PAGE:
Affectionate / Easy-going / Social
Ragdoll cats get their name from their tendency to go limp while cuddling or being carried, but they are just as famous for their puppy-like behavior and agreeable temperament. These are some of the friendliest, most laid-back domestic cats, making them very popular!
- Males: 9-11 inches
- Females: 9-11 inches
- Males: 15-20 pounds
- Females: 10-15 pounds
- 12-15 years
Amount a Spot accident & illness plan would cover*
*Hypothetical reimbursement examples illustrate reimbursement of an eligible vet bill at the noted reimbursement rate, assuming the annual deductible had already been met.
What is it?
Like humans, cats can develop hard clumps of minerals in their bladders, called bladder stones. This infection is likely quite painful for cats and can be life-threatening in extreme cases.
% Cats affected:
Difficulty urinating, bloody urination, excessive urination frequency, displays of pain during urination, chronic urinary tract infections or obstruction (common in males), urine spraying, genital licking
Cystotomy (bladder surgery), passing a catheter, or diet therapy
Especially dangerous in male cats (treat immediately). Bladder stones could also indicate a wider health problem
Average Vet Bill
90% = $1260
80% = $1120
70% = $980
One of the first traits most ragdoll owners would use to describe their cat is relaxed, easy-going, and laid back. Ragdolls go with the flow and rarely get fussy, grumpy, or bothered.
Affection isn’t always easy to come by with some cat breeds, but ragdolls provide it in no short supply. These fluffy friends are all about the feels, so you can expect plenty of sweet, loving tenderness from a ragdoll.
The moment you pick a ragdoll up or let one sit in your laugh, you’ll see a picture of how goofy they can be. From flopping around like a ragdoll to playing with you like a puppy, ragdolls have a quirky personality bound to make you smile.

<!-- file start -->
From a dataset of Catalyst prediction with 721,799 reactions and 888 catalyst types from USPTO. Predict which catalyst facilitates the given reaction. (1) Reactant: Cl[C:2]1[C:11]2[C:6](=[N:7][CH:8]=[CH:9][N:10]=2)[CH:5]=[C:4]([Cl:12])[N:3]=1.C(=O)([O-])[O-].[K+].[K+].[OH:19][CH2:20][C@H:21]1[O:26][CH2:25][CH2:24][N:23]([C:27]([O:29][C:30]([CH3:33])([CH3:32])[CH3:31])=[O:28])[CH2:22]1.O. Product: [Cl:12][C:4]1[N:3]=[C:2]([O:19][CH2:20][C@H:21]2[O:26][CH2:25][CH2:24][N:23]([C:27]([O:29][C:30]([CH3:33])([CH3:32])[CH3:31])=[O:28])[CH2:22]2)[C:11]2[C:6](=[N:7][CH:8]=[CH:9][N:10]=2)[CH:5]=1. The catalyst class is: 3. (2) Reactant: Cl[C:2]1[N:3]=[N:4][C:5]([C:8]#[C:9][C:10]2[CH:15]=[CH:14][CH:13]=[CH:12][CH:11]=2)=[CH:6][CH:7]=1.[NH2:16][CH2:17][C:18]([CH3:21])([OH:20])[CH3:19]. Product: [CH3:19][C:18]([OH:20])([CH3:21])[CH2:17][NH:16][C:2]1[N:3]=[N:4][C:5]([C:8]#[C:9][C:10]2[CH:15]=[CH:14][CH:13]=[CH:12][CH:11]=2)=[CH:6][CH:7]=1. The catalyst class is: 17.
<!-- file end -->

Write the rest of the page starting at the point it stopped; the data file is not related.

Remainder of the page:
Ragdoll cats get along easily with almost everyone they meet. Friendliness is in their DNA, and they’ll be sure to communicate that with lots of meows.
Ragdolls aren’t the most active breed of cat overall, but they do like to play. It’s pretty easy to entertain these floppy cats, and you can even play games like fetch with them!
Ragdoll cats have semi-long or long, silky coats, usually with color point markings like Siamese cats. Possible coat colors include seal point, seal mitted, blue, lynx, chocolate, lilac, red, cream, cinnamon, tabby, bicolor, tortoiseshell, or fawn, with mixed pattern possibilities. Mitted ragdolls will additionally have white paws and chins.
Ragdolls are not hypoallergenic. They shed plenty, and produce other types of allergens as well (like any breed).
This beautiful cat should be brushed at least once or twice per week. That will help keep the ragdoll’s coat healthy and clean and avoid matting and tangles. Nail trimming and dental care needs are standard.
All cats should be trained in some capacity, but since ragdolls have a low prey drive and very easy-going temperament, socialization isn’t as crucial for them as other breeds.
Adapting to different living spaces is very easy for this longhaired cat, provided that the living space is indoors. This breed is not a good fit for being left outside unsupervised or for long periods of time.
Lifetime Care Cost:
Ragdoll: Cat Breed Information Guide